Home owner's insurance-- Do I need to check with them about having
Possibly. that depends on your policy, state and local laws and fire
regs, and whether this is for personal (ie homeowner) use or for an
actual business. Safer to check, but then there's always the
possibility that you'll end up opening up a can of worms. You might
wish to be "discrete" in inquiring. On the other hand, should you
ever have a fire, even if not related to the torch, and the insurance
people find you've misled them on something they expect they should
have been told, then it could invalidate your whole coverage and in
some states, might even be considered fraud or something. The one
thing I cannot suggest would be that you deliberately suggest you
don't have such, if for example there's somewhere in your policy
application or paperwork that asks you, or requires you to tell them.
That WOULD be fraud, if you lie to them. it's less clear if they
don't ask, and you don't tell... But you still might be putting your
coverage at risk. Read your policy carefully. Then it's your call.
But the fully correct and by the book answer would be to have you ask
them about it, and maybe be willing, if needed, to pay extra for
coverage with that torch taken into account.
Safety in initial set up. My local supplier of acetylene will not
deliver, so I need a safe way to transport a B tank filled.
Suggestions for keeping it from moving.
The B tanks aren't that large, for one thing, and acetylene is not
under high pressure. So these are not so dangerous to move. I'd
suggest either on the floor of the passenger's front seat, leaning up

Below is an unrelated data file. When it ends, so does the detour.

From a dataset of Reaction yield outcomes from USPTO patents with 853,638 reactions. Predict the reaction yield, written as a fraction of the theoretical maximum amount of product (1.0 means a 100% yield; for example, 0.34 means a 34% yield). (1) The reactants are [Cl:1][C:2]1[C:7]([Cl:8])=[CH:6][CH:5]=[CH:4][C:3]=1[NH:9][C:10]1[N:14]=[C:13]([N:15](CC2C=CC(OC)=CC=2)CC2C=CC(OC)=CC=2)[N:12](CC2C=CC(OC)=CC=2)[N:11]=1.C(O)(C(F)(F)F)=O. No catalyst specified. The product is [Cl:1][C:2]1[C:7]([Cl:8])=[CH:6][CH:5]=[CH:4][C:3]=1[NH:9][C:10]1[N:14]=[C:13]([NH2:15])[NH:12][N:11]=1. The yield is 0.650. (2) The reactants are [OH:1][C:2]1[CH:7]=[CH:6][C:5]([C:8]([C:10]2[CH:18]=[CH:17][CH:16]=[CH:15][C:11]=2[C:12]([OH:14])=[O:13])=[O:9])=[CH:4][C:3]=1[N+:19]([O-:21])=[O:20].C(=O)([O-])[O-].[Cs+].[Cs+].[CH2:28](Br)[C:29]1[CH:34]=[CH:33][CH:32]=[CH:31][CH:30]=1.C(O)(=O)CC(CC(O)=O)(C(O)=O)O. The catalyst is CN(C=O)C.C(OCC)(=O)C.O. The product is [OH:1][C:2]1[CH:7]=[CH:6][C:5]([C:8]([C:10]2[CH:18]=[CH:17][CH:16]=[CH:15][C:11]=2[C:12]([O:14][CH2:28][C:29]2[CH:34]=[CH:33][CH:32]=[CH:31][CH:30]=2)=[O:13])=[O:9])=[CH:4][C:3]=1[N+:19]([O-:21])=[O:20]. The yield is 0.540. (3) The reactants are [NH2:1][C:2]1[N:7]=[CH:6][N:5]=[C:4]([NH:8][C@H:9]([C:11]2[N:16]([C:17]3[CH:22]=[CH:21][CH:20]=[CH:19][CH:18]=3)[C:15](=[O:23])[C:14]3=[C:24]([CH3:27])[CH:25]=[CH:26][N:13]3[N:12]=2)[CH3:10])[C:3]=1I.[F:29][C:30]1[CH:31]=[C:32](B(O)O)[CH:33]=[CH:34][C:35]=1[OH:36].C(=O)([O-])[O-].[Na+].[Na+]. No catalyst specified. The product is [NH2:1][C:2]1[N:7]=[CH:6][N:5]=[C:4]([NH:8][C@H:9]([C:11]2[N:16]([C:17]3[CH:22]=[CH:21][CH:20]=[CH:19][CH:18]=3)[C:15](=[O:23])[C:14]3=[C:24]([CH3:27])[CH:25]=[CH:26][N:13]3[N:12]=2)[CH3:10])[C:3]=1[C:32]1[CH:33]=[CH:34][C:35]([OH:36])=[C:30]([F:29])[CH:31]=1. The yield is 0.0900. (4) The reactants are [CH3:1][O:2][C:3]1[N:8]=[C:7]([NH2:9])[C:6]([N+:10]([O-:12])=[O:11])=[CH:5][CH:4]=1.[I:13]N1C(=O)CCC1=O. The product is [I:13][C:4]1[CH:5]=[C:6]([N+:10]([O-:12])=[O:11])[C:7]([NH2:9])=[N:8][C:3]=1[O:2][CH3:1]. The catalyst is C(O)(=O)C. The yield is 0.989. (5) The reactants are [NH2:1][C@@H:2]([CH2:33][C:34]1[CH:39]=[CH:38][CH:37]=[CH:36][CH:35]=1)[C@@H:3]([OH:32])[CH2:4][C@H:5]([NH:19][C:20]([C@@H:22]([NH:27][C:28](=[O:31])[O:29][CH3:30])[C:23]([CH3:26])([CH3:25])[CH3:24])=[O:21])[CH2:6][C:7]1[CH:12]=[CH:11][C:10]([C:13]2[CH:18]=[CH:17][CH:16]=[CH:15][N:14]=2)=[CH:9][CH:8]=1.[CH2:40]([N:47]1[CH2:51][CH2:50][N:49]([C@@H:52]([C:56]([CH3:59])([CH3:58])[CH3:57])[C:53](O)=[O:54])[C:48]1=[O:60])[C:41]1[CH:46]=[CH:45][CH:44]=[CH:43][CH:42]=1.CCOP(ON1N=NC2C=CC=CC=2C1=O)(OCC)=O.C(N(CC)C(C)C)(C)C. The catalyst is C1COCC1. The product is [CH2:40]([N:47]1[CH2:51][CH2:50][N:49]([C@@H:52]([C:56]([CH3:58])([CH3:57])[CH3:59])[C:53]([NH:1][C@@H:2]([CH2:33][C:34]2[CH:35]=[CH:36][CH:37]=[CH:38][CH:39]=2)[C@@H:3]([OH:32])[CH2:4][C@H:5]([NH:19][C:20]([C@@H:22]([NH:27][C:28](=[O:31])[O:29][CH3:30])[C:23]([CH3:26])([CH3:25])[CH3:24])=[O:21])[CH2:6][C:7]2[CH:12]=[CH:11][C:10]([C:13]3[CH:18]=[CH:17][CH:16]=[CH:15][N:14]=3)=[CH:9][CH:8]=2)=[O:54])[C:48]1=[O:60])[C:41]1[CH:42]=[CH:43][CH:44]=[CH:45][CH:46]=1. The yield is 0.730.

against the seat with the seat belt wrapped around the neck to secure
it in position, or flat on the floor in the back seat, where there's
just not much room for a tank to roll anywhere anyway. But ask your
supplier if that seems OK to them. Again, local regulations might
apply, or your car's design might suggest alternative options...
Also, I will need to do the initial set up of the tank, regulator,
torch. I took a class that explained how to bleed a line, check
for leaks, etc. I haven't actually tried these things. Any
suggestions for a newbie--or good resources.
Your gas supplier, for one. Your nose, for two. Acetylene stinks. If
you've got a leak, you'll likely notice it. But check anyway after
things are hooked up with either a commercial leak detection liquid
your supplier can sell you, or the traditional standby, a bit of
water with dish soap. Remember, NEVER use a flame source to look for
leaks. And rest assured that this is not as risky and tricky as some
warnings might lead you to believe. Some common sense will go a long
way, once you've asked your supplier the appropriate questions and
all... Air/acetylene torches are not prone to some of the mistakes
that you can make with the oxygen and fuel torch setups. They're
pretty straight forward.
And lastly--I'm using a plumber's torch (propane) currently. It is
working alright for silver; but having trouble reaching solder
flow temperature for a larger copper piece. I've cleaned and
retried several times. Wondering if its just a lower temp. torch or
if I'm doing something.
I'd guess you simply don't have enough heat. The acetylene torch
will be better, especially if you've got a larger size tip for it.